More and more people, and more and more places, realize that the key to the future no longer lies in waiting for a big company to take you under its wing, in flipping stocks (like Wall Street does), or flipping houses. The limits of a trading economy are there for all to see, manifest in the wreckage of the recent crisis.
What’s surprising, though, is that entrepreneurs actually tend to be more risk-averse. More and more startups are being founded, but we can’t point to the reason being simply that people have become more entrepreneurial and willing to take risks. The fact of the matter is that startups and innovation are often the best option for Millennials and young Americans to take today.
More and more people are not dropping out of school or leaving jobs, but are actually taking calculated risks and founding companies on the side. So much so, that famed Venture Capitalist Peter Thiel actually thinks “we need fewer entrepreneurs, not more of them. He sees too many people pursuing their own ideas rather than trying to join an early-stage startup where somebody else has a brilliant idea and [others] can help make it great.”
Take Risks, But Be Smart
Thus, it seems that Millennials are taking calculated risks – because they are their best option – but perhaps are too focused on having the independence and freedom to pursue their passions and interests to dial into the best ideas and help create something enduring.
Relatedly, research has shown that in Silicon Valley when startups hire employees primarily for culture fit instead of their skills or potential, they have the highest odds of survival – but the lowest growth rate once public.
Many startup employers focus on looking for people who fit their culture, rather than people who can do the best work – and Millennials are looking for a culture fit rather than a place where they can contribute their unique skills and talents to something potentially great.
The focus on cultivating culture is of prime importance, but diversity of backgrounds and experiences are key. Too many companies fall into the trap of looking for a prototype, while too many job seekers find themselves on a search for “the One” – that one company where they will fit in perfectly, their colleagues will be able to complete their sentences for them, and life will be breezy and fun.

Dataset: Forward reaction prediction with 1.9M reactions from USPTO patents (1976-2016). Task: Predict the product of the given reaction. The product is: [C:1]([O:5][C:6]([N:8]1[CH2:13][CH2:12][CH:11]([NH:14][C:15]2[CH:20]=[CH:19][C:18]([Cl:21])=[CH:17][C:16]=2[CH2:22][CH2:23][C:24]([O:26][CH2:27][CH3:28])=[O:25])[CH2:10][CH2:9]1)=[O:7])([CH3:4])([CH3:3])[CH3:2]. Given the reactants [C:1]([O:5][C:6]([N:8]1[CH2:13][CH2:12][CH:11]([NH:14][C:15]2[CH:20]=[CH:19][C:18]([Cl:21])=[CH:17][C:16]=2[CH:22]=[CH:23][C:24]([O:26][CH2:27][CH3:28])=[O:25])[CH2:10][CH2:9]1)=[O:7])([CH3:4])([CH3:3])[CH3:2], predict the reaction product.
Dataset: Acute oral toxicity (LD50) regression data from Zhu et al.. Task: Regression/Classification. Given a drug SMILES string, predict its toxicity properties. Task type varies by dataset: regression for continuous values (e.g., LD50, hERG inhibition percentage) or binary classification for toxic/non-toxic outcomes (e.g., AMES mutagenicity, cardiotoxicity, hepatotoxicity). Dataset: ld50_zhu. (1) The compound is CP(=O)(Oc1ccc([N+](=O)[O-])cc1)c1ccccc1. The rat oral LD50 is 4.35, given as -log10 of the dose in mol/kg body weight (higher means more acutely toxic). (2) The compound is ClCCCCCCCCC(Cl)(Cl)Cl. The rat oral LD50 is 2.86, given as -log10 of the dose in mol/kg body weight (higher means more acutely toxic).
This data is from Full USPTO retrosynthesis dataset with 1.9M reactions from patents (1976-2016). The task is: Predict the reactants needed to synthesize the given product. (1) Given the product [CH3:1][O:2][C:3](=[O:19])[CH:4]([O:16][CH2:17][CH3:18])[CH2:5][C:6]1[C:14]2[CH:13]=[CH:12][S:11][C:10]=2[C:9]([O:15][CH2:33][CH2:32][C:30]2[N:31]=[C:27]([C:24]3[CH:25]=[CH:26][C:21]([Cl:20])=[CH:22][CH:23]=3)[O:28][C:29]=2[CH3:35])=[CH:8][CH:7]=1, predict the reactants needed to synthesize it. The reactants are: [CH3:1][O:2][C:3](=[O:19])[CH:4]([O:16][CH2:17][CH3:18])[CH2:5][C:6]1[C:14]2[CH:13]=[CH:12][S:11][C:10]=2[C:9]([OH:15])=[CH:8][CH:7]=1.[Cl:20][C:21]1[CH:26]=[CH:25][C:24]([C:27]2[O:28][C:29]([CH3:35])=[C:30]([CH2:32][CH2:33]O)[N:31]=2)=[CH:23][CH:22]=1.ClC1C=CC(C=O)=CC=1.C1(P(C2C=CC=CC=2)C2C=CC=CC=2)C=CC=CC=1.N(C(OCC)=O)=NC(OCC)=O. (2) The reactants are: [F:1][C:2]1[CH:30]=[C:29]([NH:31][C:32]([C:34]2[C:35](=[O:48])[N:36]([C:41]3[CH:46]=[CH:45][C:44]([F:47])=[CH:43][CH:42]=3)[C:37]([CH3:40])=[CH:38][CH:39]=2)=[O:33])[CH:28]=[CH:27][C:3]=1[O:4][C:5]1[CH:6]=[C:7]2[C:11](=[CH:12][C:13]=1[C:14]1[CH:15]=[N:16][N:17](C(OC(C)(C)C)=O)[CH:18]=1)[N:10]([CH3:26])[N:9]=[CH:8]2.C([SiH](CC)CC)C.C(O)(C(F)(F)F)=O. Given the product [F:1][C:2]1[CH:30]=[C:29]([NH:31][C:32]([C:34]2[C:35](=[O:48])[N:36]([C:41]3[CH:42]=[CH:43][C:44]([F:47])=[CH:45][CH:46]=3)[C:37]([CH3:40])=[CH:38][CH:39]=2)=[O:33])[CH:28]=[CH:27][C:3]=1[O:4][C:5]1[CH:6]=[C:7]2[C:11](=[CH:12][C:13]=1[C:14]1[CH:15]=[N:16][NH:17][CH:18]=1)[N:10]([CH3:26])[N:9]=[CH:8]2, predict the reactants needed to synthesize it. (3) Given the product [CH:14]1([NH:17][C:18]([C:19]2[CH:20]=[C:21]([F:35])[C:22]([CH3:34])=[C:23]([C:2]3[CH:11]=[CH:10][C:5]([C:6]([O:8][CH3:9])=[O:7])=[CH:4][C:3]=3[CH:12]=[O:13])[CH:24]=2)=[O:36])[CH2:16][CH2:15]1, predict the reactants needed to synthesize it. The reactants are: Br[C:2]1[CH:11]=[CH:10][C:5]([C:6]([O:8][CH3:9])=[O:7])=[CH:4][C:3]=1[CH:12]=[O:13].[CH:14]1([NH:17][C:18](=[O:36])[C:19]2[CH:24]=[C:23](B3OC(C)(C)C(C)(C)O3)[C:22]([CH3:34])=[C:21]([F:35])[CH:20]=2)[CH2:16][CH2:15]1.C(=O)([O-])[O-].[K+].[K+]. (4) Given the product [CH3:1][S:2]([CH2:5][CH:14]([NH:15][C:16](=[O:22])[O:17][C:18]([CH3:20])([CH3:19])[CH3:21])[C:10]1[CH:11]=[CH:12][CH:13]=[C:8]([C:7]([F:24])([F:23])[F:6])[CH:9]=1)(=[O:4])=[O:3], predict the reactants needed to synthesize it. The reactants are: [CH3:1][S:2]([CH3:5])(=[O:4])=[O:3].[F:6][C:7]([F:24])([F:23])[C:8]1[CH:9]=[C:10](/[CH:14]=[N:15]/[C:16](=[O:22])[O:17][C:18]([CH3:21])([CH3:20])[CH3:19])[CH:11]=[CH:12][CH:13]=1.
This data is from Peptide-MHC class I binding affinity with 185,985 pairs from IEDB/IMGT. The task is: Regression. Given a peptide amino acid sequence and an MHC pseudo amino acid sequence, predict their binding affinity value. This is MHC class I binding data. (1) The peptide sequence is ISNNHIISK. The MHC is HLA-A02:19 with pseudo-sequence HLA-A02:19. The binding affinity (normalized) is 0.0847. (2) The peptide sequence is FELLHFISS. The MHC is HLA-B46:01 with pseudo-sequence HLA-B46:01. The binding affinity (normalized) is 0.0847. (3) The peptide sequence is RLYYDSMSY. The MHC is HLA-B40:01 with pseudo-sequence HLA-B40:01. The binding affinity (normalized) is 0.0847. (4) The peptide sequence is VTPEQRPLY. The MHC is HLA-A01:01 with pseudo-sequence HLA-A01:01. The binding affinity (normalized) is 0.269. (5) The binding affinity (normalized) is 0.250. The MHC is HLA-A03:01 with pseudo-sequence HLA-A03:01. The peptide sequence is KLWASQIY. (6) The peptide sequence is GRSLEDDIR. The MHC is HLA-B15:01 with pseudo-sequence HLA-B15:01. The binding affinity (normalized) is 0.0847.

Controlling culture to the point where growth decays is a serious risk – while values matter and fits in terms of background/skills and growth potential matter, Startup America risks churning out Sorority and Fraternity-like startup cultures that only let you in if you think and speak their way (isn't that the traditional model we left behind?). Millennials may accept a sense of belonging as a substitute for thriving economically, but there will come a time when they realize that’s not what they were looking for either.
In conclusion, the Millennial generation is still developing and pivoting, just as the world around us is. There are certain trends and truths about us that have emerged through factors of economic, social, and technological advancements or declines, but we are still in evolution.
The best way to keep up and to understand us is not to box us into a generational stereotype – but to have a knowledge of history, facts and data, context, and subtext... and to follow along for the ride. Help us become who we are meant to be by pushing us to be resilient and purposeful in all of our actions – not just in choosing a place to work. Allow us room to grow fully into our skills and capabilities, and don't use old school leadership styles to push us to do so.
Be aware of your latent tendencies and don't be quick to judge. Work with us, and we promise that we will work really well for you: